After the guests leave and all is packed away; leftovers are sealed up in Tupperware, the fridge is full with the remnants of Christmas day food, bellies are full, and the home is lit by the soft dull glow collected from the little warm white lights, which string around and weave throughout the branches and shimmering between the tinsel and ornaments of the Christmas tree; the house is gratefully empty, dogs are cozied in their places with eyes half-closed and tired after an eventful day of attention and affection from house guests, family, and grandma; the television radiates a dull beam that flickers across the television screen, and usually flickering from a classic Christmas movie from our generation, or perhaps a generation before ours, yet the classic never gets old and still fits well in our hearts.
The couch way is the right way in times like this. At last, there is peace. At last there is quiet. And at last, the spirit of Christmas is clear. In the softness of this moment and in the comfort of such quiet, I think of all the years I spent before this one. I think of the Christmas before and the one before that one. I think about the years I had without Christmas—or at least the ones with the spirit, without the sense of home and the pride of ownership. I think about the years I spent in crowds and surrounded by others, yet I was alone. I think of this and it is strange to find that I am surrounded by so few these days, and yet, I do not feel alone whatsoever. This is me now. And this is good.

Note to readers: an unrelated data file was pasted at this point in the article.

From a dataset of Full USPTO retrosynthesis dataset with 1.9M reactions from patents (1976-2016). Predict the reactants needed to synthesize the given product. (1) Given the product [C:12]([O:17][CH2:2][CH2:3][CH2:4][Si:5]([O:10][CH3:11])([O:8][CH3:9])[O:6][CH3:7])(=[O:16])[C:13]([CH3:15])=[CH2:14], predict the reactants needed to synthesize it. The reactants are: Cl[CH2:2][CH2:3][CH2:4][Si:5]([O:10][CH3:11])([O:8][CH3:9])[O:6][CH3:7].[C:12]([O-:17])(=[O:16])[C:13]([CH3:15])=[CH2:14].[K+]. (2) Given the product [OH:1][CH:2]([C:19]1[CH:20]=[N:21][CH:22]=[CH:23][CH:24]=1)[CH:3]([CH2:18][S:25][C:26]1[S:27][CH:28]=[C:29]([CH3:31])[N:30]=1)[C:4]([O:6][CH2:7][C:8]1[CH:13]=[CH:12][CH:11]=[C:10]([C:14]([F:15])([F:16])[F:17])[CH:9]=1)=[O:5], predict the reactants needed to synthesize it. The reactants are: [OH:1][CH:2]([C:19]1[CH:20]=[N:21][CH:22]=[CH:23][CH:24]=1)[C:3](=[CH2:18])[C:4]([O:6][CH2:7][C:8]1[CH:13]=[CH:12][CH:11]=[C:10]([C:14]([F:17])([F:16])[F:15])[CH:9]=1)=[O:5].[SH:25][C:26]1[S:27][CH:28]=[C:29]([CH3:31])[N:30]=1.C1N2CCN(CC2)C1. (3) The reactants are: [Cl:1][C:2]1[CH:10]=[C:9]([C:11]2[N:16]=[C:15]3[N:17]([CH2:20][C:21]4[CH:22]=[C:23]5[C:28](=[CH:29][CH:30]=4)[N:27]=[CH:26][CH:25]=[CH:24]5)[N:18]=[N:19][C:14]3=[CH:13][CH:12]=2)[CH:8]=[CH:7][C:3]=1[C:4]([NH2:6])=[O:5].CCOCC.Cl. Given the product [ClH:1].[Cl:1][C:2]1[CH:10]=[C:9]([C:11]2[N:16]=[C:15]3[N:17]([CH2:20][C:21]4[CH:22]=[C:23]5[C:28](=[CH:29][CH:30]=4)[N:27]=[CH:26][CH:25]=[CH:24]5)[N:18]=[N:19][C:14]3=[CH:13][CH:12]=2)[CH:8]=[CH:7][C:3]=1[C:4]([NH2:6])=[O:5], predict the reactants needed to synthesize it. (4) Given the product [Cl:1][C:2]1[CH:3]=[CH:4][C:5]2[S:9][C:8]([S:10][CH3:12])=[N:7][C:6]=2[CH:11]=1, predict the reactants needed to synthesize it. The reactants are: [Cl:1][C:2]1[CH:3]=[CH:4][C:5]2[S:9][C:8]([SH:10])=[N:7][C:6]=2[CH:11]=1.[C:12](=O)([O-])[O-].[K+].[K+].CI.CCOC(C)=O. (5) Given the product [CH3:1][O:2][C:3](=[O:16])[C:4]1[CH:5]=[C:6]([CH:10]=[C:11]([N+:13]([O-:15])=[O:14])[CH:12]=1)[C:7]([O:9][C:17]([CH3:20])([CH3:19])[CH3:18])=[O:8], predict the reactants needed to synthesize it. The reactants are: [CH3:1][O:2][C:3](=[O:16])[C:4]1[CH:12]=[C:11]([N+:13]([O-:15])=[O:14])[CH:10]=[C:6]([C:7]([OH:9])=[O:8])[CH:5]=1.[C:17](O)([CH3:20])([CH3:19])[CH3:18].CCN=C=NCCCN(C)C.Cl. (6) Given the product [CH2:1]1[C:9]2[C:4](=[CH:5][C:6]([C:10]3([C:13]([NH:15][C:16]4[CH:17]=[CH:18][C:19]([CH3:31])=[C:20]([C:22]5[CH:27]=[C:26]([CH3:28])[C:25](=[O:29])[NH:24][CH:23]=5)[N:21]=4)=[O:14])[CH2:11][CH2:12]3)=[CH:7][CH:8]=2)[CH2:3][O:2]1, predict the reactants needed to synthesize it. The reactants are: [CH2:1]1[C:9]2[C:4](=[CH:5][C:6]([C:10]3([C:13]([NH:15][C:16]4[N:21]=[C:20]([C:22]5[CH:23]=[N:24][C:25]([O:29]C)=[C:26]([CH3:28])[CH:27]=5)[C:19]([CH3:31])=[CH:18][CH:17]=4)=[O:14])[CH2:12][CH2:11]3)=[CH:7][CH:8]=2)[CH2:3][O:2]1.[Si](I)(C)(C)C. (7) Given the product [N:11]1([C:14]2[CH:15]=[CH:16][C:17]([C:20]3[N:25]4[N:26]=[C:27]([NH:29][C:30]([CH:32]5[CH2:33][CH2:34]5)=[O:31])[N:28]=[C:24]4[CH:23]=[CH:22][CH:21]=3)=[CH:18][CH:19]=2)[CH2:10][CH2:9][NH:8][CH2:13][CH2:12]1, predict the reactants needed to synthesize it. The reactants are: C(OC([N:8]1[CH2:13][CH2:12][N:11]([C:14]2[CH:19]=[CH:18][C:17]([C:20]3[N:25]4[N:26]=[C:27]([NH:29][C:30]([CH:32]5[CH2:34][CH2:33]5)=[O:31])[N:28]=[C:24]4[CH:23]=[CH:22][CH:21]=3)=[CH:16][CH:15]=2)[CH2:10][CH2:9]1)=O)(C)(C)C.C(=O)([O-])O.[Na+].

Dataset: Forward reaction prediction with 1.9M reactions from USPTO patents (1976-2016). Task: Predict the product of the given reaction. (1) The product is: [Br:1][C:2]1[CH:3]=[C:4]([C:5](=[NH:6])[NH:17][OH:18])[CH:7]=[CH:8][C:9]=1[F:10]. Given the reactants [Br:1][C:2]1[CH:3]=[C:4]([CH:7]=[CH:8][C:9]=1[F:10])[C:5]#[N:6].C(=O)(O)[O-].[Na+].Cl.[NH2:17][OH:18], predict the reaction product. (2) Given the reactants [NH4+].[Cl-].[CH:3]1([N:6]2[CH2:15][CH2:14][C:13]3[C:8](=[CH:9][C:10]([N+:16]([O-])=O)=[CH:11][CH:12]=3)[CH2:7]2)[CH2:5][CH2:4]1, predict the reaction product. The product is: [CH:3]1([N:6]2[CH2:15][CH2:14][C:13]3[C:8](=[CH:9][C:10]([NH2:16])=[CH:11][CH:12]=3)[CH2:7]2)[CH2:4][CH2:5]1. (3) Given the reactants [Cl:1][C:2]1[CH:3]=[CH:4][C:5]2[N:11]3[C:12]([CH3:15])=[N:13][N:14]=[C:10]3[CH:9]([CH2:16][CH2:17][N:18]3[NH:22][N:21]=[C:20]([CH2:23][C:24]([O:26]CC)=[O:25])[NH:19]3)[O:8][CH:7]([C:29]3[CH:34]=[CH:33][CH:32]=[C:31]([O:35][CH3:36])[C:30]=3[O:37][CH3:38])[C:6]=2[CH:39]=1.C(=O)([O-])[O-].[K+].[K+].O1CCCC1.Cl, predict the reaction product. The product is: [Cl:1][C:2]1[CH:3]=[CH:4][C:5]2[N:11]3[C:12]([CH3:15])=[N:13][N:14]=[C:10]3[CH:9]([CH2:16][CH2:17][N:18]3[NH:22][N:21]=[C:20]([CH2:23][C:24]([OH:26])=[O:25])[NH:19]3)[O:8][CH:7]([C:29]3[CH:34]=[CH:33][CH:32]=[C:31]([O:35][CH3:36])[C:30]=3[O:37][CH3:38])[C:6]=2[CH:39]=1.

I still get occasional messages from friends and from those who read my rambles. I know them either as an anonymous few or by name only. They write to me and tell me about their life or their world and the things they see. They share their stories with me and they say with reason, “Because you helped.”
Way back when I began this trip, I wrote a short piece about what it means to be a younger brother. I wrote about the tortures that come with being the little brother, glutton for punishment and glutton for attention in any way I could find it. I was tricked. Yes, that is a nice way to put it. I was tricked into eating crayons. I was shown the proper way to receive a dead-leg or a dead-arm, which only means, I took punches to the arms and legs. I was picked up by my ears and by my neck.
I was scared by a ghost that jumped from a closet in my big brother’s room when the lights were off, which is another, kinder way of explaining I was scared by one of my brother’s friends that hid in the closet with a white blanket and a skull mask over his head.